Conor Gillaspie signed a minor-league deal with the Giants in the offseason. He opened the season in Sacramento and got the call-up on April 22.
In July and early August, when the Giants were having players coming off the DL and being acquired by trade, some Giants fans wondered if Gillaspie might be a candidate to be designated for assignment.
But the Giants knew his value.
Gillaspie has not been spectacular, but he’s been solid. And that’s what you want for a bench guy.
He had 6 home runs and 25 RBI in 205 plate appearances, hitting .262 with .307 OBP. Project that out over a full season with 600 PAs, that’s 18 HR and 75 RBI.
Gillaspie followed in the paths of Cody Ross, Marco Scutaro and Travis Ishikawa, as unlikely postseason hero when he delivered a three-run home run off Jeurys Familia.
Gillaspie was in the lineup because Eduardo Nunez was left of the roster for the wild-card game with a lingering hamstring injury. It is unclear if Nunez will be on the roster for the next round.
So Conor Gillaspie was one CG for the Giants.
The other belonged to Madison Bumgarner. CG as in complete game.
Bumgarner tossed his third postseason shutout to go with the 2014 wild-card win over the Pirates and Game 5 of the 2014 World Series vs. the Royals.
Combined with his five innings of relief in Game 7 of the World Series, Bumgarner has thrown 23 consecutive shutout innings in the postseason.
On the road in the postseason, Bumgarner has been historic.
His 0.50 ERA is the most in baseball history for a pitcher with 20 or more innings thrown. Next on the list?
Oh, just Bob Gibson (0.97), Mariano Rivera (1.02) and Sandy Freakin Koufax (1.04).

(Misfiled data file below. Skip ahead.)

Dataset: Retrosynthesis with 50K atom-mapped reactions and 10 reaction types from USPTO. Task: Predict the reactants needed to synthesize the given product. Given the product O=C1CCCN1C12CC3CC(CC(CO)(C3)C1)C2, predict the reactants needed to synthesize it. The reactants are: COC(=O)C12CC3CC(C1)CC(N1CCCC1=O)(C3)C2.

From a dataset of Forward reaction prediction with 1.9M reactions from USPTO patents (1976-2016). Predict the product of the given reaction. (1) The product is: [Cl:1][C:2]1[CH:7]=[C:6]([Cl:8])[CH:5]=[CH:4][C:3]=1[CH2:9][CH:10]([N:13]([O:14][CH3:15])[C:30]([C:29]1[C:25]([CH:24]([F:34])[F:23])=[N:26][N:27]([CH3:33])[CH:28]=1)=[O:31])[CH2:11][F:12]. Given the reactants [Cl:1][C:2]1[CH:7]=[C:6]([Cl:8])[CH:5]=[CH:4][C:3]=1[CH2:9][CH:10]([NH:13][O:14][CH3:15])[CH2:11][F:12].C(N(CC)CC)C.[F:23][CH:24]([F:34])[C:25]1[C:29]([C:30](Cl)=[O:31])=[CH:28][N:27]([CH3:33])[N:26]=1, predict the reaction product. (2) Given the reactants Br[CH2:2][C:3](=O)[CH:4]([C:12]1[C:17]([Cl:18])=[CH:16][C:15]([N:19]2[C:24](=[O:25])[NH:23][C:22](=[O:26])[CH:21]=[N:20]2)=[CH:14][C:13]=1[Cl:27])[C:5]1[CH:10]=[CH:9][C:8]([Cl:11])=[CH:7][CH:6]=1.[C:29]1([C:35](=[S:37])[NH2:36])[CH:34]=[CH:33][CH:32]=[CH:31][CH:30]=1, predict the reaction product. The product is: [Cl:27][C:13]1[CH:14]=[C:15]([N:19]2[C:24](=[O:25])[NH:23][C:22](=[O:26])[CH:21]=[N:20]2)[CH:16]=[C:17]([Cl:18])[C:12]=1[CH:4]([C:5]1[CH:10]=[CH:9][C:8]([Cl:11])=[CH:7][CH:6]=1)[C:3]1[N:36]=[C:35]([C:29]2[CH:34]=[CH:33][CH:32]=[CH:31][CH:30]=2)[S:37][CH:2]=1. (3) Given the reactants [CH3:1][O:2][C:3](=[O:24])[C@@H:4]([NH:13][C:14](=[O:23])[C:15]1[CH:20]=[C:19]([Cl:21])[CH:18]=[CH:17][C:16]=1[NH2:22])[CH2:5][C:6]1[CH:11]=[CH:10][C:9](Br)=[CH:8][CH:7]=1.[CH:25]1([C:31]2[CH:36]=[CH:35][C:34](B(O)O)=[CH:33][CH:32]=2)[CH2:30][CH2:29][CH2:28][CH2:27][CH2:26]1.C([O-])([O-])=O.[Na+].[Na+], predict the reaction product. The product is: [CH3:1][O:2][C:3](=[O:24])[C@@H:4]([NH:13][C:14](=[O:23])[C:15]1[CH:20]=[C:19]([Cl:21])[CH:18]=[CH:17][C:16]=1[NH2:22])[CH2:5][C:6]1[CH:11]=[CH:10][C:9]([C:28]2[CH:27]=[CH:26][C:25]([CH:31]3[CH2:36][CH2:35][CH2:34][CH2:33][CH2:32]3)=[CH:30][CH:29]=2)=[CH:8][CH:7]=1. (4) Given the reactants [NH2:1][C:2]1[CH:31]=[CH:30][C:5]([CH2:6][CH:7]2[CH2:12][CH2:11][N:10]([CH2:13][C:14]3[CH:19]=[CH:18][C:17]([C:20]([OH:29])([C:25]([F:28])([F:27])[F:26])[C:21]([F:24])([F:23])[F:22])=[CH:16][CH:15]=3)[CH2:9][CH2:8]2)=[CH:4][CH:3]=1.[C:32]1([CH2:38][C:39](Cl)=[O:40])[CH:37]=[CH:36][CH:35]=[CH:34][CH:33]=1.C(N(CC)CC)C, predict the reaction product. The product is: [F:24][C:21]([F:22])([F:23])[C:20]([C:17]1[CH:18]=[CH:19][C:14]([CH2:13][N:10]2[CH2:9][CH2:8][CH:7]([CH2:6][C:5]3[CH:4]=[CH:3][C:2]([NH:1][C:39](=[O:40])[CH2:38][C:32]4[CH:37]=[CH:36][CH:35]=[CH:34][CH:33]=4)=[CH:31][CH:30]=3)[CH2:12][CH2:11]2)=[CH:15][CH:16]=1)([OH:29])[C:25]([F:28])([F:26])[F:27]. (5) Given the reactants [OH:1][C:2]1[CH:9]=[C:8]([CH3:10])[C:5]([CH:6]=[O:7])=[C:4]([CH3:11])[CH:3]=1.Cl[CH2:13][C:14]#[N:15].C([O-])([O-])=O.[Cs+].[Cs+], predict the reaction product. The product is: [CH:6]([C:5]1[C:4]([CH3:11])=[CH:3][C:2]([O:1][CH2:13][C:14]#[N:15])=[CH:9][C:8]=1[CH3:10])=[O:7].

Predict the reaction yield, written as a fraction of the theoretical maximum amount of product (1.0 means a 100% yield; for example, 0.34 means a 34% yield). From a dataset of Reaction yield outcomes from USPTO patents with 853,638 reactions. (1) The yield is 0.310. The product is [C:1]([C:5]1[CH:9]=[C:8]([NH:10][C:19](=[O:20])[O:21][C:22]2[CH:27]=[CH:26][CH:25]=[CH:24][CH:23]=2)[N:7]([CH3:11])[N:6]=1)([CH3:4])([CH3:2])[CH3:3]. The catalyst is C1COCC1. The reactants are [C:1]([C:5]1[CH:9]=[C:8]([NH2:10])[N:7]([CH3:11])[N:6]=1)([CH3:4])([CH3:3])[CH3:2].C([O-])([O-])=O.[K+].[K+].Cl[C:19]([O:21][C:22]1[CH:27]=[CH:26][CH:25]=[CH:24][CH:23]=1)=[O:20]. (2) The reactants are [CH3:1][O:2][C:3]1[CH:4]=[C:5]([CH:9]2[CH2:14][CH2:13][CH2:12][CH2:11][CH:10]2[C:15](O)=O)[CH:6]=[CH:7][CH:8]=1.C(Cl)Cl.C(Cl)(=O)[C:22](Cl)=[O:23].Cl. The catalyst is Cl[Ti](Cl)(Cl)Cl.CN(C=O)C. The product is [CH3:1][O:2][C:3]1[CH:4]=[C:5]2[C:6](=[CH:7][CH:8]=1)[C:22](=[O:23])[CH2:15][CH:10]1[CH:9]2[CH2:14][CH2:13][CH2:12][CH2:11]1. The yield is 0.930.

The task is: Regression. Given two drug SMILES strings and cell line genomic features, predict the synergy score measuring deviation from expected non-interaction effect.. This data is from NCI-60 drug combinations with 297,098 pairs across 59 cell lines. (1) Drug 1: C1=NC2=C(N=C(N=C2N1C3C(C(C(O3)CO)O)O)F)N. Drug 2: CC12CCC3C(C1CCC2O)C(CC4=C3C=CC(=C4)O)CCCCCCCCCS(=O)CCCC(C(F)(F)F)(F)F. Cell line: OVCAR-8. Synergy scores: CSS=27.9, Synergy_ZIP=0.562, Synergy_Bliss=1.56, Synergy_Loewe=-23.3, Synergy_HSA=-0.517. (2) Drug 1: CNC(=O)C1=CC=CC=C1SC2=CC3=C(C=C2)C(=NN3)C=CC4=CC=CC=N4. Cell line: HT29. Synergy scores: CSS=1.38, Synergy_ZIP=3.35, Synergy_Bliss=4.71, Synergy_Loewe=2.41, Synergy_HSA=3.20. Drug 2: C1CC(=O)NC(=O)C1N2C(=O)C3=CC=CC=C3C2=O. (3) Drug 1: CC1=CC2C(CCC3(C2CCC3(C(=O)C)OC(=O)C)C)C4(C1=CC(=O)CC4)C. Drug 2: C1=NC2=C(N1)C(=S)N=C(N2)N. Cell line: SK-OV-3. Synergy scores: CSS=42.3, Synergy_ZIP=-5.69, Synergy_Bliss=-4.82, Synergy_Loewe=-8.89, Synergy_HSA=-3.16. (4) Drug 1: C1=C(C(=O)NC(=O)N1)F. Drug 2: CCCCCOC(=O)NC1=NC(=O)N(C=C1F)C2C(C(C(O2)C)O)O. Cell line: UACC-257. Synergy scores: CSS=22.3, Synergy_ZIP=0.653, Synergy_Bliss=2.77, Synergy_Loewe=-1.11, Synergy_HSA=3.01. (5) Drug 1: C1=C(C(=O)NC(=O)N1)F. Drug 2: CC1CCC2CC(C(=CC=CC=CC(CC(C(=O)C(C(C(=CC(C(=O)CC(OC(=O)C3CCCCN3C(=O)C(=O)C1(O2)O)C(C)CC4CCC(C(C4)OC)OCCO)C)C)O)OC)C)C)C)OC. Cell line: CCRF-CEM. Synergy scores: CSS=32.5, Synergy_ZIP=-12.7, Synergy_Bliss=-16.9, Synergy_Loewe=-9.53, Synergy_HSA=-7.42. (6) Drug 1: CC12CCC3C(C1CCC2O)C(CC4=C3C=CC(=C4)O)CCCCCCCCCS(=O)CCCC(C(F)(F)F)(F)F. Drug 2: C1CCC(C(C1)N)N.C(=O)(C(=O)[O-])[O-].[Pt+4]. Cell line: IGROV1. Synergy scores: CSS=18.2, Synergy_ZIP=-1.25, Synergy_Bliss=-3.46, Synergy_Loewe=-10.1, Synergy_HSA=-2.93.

With a 3-0 lead and Sergio Romo in the bullpen, Bumgarner made quick work of the Mets in the ninth, retiring the side in order on 12 pitches.
And if not for one CG, we might have not seen the other CG.
If Gillaspie doesn’t come through in the ninth, it looked like Bruce Bochy was planning on hitting for Bumgarner with two on and two out.
Instead, we got CG and CG.
I watched the Giants clinch their fourth postseason berth in seven years on Sunday. But when I did, I was not watching the CSN Bay Area feed with Kruk and Kuip.
I watched the Dodgers feed to see Vin Scully’s final call.
Growing up a Giants fan in Dodger Country, I always appreciated Scully as a broadcaster. He was never a “homer” broadcaster. He remained fair to the game. If a big play was made by the opposition, he called it as a big play.
So I wanted to watch as he made his final sign-off.
Scully has made several goodbyes over his almost 70 years as a broadcaster. And when I thought about it, some of the most significant goodbyes — whether he knew it was a goodbye at the time or not — came in San Francisco with good results for the home team.
In addition to his 67 seasons as a Dodgers broadcaster, Scully has also had long stints calling games for a national TV audience.
From 1975 to 1982, he called golf and NFL games for CBS. The final NFL game he called was on Jan. 10, 1982 in San Francisco.
The 49ers beat the Cowboys and went on to win Super Bowl XVI, their first Super Bowl championship.
But after that game, Scully decided to move to NBC to call baseball games. He would call All-Star Games in 1983, 1985, 1987 and 1989, the World Series in 1984, 1986 and 1988 and the National League Championship Series in 1983, 1985, 1987 and 1989.
The final national TV broadcast of his career came on Oct. 9, 1989 in San Francisco.
The Giants would go on to beat the Cubs 3-2 to advance to the World Series for the first time in my lifetime.
After 1989, Scully returned largely to broadcasting just Dodgers games on TV.
And that long career came to an end on Oct. 2, 2016 in San Francisco, once again.
The Giants clinched the wild-card spot.
So thank you, Vin, for all you gave over the years.
And thanks for being part of some big moments in San Francisco sports history.
The San Francisco Giants proved once again that they have a lot “left” in October.
Rookie left-hander Ty Blach kept the Giants in the lead for the final NL wild-card berth with a masterful performance against the Dodgers.
Blach pitched eight innings, giving up no runs on three hits with one walk and six strikeouts as the Giants beat the Dodgers 3-0 to remain one game ahead of St. Louis with one game to play.